Saturday, January 25, 2014

India has made best progress in elementary education: UN

India has made best progress in elementary education: UN

Unesco lauds government effort, political commitment in implementing Sarva Shiksha Abhiyan
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First Published: Mon, Jun 10 2013. 07 36 AM IST
India’s commitment to elementary education helped it get the “largest share of aid” to basic education of any country in the world (10%). Photo: Abhijit Bhatlekar/Mint
India’s commitment to elementary education helped it get the “largest share of aid” to basic education of any country in the world (10%). Photo: Abhijit Bhatlekar/Mint
Updated: Mon, Jun 10 2013. 09 43 AM IST
New Delhi: Bringing cheer to India’s administrators, the United Nations Educational, Scientific and Cultural Organization (Unesco) said the country has progressed the most in the world in sending children to schools by committed implementation of its right to education law and universal elementary education programme.
“India has made the largest progress in absolute terms of any country in the world … reducing out-of-school (children) numbers from 20 million in 2000 to 2.3 million in 2006, and (around) 1.7 million by latest data (2011),” Unesco’s latest Education For All Global Monitoring Report said.
The United Nations agency lauded the government’s effort and political commitment in implementing the Sarva Shiksha Abhiyan, a welfare programme on universalizing elementary education, and making education an entitlement by law.
Although an official at the human resource development ministry said, on condition of anonymity, that the elementary education scheme has started showing results and the benefits of the right to education law will follow suit in a few years, some experts are sceptical of the progress.
“Since 2000, it’s fact that enrolment has gone up significantly. But many students are only in school registers,” said educationist Vinod Raina. “Education is not about only enrolment. You have to look at enrolment, attendance and dropout rate together.”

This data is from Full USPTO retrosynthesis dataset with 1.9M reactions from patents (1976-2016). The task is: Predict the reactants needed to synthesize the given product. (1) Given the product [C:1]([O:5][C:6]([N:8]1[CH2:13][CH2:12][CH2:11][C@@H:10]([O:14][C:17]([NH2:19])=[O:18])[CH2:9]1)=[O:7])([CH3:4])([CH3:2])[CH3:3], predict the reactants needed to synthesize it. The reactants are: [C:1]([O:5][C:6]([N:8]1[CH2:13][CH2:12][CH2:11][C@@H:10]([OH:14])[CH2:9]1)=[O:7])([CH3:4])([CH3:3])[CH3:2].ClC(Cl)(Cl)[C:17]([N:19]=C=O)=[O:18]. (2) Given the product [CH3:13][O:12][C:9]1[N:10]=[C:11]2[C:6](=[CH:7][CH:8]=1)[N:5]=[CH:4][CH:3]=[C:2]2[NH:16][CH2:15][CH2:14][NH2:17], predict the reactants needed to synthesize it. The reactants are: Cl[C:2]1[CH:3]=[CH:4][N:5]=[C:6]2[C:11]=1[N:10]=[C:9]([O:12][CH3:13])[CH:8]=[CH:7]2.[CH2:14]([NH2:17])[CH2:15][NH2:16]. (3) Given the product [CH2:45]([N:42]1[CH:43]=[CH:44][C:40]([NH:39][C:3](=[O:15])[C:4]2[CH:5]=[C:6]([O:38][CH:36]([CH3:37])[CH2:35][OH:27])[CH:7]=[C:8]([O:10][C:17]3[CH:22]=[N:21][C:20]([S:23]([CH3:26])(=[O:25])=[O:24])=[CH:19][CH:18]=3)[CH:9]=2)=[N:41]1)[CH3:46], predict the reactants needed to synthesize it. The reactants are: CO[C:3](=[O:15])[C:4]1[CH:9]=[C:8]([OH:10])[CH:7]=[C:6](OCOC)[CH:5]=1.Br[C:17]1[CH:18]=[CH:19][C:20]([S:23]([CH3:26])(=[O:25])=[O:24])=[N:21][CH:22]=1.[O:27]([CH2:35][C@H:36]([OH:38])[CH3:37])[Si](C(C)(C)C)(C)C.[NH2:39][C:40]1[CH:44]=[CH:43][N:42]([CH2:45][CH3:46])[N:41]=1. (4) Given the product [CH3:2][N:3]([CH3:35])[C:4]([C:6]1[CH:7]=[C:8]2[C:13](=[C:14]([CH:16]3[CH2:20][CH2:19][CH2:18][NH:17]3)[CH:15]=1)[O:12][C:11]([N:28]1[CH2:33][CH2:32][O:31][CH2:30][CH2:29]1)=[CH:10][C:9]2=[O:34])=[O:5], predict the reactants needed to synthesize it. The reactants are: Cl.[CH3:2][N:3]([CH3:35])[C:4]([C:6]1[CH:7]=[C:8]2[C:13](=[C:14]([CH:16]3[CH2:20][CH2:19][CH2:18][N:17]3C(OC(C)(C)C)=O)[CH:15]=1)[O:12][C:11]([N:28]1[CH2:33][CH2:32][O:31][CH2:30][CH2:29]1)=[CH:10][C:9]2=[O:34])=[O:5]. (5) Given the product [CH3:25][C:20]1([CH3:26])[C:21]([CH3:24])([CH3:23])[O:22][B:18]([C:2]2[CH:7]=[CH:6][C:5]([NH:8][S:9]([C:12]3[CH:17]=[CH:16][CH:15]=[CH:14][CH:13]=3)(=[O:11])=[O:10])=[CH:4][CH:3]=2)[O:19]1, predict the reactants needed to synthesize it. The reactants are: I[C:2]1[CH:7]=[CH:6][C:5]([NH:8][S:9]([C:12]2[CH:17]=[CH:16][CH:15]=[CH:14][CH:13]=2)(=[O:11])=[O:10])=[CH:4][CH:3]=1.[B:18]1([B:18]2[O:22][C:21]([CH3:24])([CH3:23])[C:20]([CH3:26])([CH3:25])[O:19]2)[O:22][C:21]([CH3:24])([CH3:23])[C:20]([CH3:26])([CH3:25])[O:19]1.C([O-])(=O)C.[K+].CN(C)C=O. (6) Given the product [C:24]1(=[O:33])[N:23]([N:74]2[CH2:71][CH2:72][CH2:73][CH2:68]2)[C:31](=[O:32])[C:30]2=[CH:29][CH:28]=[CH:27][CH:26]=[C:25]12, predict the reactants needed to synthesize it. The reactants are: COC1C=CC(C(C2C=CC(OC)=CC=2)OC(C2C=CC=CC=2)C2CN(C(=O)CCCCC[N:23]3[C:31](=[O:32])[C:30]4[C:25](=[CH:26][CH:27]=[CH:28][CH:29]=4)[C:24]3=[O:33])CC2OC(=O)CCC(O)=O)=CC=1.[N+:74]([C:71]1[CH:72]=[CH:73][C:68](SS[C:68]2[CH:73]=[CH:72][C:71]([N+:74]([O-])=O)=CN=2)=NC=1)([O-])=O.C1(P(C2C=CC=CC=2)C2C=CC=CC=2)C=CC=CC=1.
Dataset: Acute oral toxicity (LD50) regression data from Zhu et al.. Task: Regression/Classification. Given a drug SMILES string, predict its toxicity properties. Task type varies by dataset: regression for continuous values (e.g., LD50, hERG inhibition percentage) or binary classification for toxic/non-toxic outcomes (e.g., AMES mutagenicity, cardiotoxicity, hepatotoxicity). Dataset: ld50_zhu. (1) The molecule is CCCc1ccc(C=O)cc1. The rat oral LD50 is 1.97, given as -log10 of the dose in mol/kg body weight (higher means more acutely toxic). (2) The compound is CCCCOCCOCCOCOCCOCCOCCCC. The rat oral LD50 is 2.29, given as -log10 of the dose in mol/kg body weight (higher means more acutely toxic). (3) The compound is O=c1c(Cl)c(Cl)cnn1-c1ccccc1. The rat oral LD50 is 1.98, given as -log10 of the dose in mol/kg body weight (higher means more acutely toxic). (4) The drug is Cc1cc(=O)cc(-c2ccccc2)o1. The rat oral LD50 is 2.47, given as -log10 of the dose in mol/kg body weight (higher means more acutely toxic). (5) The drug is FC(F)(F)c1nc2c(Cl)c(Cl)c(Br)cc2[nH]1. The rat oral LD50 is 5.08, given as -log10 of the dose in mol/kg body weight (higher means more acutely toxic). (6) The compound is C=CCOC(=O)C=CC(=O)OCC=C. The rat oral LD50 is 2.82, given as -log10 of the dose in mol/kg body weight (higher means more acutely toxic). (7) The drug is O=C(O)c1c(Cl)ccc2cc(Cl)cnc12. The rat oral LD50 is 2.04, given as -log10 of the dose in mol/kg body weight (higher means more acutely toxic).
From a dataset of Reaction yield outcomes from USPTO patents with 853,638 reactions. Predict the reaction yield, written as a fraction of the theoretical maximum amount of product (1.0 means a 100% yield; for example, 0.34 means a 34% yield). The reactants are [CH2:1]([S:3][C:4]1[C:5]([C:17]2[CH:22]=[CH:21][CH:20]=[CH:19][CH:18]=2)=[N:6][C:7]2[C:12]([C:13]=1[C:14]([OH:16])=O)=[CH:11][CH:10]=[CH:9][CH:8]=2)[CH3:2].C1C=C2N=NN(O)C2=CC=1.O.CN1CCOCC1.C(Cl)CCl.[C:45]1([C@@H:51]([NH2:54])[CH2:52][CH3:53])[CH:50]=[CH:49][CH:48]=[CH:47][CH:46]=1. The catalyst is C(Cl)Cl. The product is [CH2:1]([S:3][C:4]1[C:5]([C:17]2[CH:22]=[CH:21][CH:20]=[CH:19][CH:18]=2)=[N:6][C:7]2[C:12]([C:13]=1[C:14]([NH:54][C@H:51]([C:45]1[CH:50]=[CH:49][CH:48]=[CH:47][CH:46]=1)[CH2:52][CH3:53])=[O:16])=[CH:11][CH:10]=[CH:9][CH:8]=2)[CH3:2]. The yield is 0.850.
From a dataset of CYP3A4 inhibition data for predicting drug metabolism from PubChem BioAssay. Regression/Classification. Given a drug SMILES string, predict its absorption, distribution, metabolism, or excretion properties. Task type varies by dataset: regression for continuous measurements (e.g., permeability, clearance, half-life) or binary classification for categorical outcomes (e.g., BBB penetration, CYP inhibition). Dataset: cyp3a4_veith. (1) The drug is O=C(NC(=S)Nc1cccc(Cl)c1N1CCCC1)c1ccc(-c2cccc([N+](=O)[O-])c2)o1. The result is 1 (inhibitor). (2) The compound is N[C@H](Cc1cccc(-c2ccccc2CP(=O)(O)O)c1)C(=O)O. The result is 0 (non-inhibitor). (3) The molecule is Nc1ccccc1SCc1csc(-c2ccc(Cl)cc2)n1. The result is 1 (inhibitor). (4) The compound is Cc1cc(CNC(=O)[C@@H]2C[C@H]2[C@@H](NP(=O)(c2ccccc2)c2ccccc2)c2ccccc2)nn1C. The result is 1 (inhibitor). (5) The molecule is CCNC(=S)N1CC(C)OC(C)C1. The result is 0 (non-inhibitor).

“In India, the attendance rate is around 70% and the dropout rate is nearly 40% at the elementary level. These are not comfortable numbers at all,” said Raina, a member of the Central Advisory Board on Education, the highest education policy adviser to the Union government.
“Many UN bodies are not very critical of countries because they don’t have their independent source of information. They depend on data provided by governments.”
India’s commitment to elementary education helped it get the “largest share of aid” to basic education of any country in the world (10%). The country received $578 million in aid during 2011, 50% more than the previous year, Pauline Rose, director of the global monitoring report told Mint in an email.
What is heartening is that South Asia, considered one of the poorest regions in the world, has made more progress than any other region in sending children to schools. This progress has helped the entire world in bettering this social indicator, said the report released on Sunday.
Sub-Saharan Africa continues to be a drag.
“As Africa’s proportion of the world’s out-of-school children grows, South and West Asia’s declines,” said the report. In 2000, there were some 37.8 million out-of-school children in South and West Asia, which dropped to 12.4 million in 2011. In the same period, sub-Saharan Africa reduced the number of its out-of-school children from 40.6 million to 29.8 million.
Despite the progress made in some regions, including India, the entire world may fail to achieve 100% schooling by 2015, Unesco said. This is because several key donors, including countries and multi-lateral agencies such as the International Monetary Fund and the World Bank, have reduced education grants to needy countries. In 2011, the world had some 57 million children out of schools, the report said.
“As debate continues over the goals of the post-2015 development agenda, new data show that the world is unlikely to fulfil one of the most modest commitments: to get every child in school by 2015,” the UN body said.
“More than 57 million children continue to be denied the right to primary education, almost half of whom will probably never enter a classroom.”
The report said donor countries and agencies facing tough economic environment have cut their education grants. Of the 10 major bilateral donors to basic education, six (Canada, France, Japan, the Netherlands, Norway and the US) have reduced their aid. While the World Bank increased its aid to basic education overall, its allocation to low-income countries declined by almost a quarter. The Netherlands, too, has cut its aid by 33% as this does not contribute to its foreign policy priorities, the report said.
“Economic austerity should not be an excuse for donors to abandon their pledges to the world’s poorest,” Unesco said in its report.
Raina did not completely agree with this.
“Basic education should be a responsibility of the domestic economy and countries like India should never rely on grants or loans,” he said. “But some countries, which don’t have a robust domestic economy, need sustained allocation from donor countries and agencies.”

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